Drinking a Pint on Ireland’s Wild Atlantic Way:
Yesterday I came across a picture I hadn’t seen in 8 long years. It was one of many I took on my last visit to Ireland. It is a simple shot showing the interior of a pub where I spent a restful moment. It brought back many pleasant memories.
Back then I was fortunate enough to stay with old friends who lived on the Ring of Beara. They rent a home perched on a cliff with an unobstructed view of Kenmare Bay. The Ring of Beara is one of the most remote regions in the country. In fact some will tell you it is last vestiges of “old” Ireland, a place that time itself has passed by.
During my three week stay I walked approximately 70 miles of the coast. In the mornings my friend would drive me in their Land Rover to a trail head. And then with backpack loaded with rain gear, camera, food and water I would strike off on my own. The areas I hiked each day are now part of what’s call Ireland’s Wild Atlantic Way. It is rugged and beautiful country indeed. Unequaled and unforgettable, many times it forced me to drop my pack and simply stare.
Several days prior to this photograph, while riding around with my friends I noticed a long trail on a mountainside. With a little research I determined that the trail was actually the remnants of an old dirt road, that ended in Ahillies up by the famous copper mine. Based on that I made my plans.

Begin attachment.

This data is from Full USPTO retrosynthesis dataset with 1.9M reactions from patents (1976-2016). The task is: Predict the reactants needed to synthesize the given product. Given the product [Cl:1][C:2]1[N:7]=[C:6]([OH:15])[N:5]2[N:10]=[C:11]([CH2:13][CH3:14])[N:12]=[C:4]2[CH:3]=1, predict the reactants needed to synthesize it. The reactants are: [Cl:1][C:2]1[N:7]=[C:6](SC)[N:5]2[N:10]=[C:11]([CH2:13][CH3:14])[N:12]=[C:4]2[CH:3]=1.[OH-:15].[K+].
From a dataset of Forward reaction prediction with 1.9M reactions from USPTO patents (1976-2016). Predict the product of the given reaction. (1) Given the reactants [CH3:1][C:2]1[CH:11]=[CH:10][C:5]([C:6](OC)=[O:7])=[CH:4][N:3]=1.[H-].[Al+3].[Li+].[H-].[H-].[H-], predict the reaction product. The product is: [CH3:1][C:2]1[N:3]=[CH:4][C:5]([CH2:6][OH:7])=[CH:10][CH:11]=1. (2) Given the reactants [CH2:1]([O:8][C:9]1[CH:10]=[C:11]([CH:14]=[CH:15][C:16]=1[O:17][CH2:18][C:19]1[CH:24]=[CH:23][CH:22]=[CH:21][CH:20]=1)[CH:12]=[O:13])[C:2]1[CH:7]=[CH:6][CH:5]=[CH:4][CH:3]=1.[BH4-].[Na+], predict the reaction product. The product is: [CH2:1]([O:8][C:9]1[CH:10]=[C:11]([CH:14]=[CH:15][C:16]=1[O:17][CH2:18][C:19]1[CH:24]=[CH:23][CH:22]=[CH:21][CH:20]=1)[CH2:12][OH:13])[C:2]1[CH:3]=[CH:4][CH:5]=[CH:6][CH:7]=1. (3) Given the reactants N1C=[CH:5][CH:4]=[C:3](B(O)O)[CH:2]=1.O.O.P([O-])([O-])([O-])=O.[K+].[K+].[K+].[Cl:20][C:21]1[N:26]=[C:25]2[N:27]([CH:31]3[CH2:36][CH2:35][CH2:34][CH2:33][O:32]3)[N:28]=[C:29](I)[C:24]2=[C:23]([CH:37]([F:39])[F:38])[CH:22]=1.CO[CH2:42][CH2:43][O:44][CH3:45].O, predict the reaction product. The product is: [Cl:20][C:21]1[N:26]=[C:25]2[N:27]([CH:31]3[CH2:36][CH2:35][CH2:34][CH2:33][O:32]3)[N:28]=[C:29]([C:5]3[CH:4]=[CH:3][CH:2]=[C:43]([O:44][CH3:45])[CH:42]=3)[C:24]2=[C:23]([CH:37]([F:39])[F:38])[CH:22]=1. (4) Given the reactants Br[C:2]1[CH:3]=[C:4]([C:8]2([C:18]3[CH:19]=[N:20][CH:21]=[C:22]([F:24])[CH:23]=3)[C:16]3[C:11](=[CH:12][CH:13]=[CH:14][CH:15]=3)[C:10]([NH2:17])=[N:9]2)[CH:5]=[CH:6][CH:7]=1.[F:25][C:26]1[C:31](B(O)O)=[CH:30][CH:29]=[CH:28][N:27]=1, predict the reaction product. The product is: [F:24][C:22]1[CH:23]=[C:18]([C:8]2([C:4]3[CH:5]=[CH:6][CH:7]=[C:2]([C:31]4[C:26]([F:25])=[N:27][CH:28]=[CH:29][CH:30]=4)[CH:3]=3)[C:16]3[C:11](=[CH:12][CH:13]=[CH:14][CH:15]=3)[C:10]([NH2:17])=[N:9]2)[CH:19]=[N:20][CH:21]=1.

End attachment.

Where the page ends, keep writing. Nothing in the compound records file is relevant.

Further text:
Days later my friends dropped me off in Ahillies and I hiked up to the old copper mine and found the trail’s entrance. At first it was closed in on both sides with rock walls, but soon it opened. To my left the trail dropped away about 400 feet into a valley that ran westward to the sea. While to my right the mountain rose upwards another 300 feet or more. Given the narrowness of this old road and steep drop off to one side, it was hard to imagine than even a donkey cart could have made this journey, much less a car. In either event it would have been a hair raising ride.
After two hour’s of stunning views, I found a path, allowing me to descend the mountainside into a farmer’s field. From there I followed a path out to a small roadside pub, called the Urhan Inn. And there I drank a pint on the Wild Atlantic Way.
ps: if you wish to read more about my time on the emerald isle open the category “Ireland” and you’ll see additional posts.
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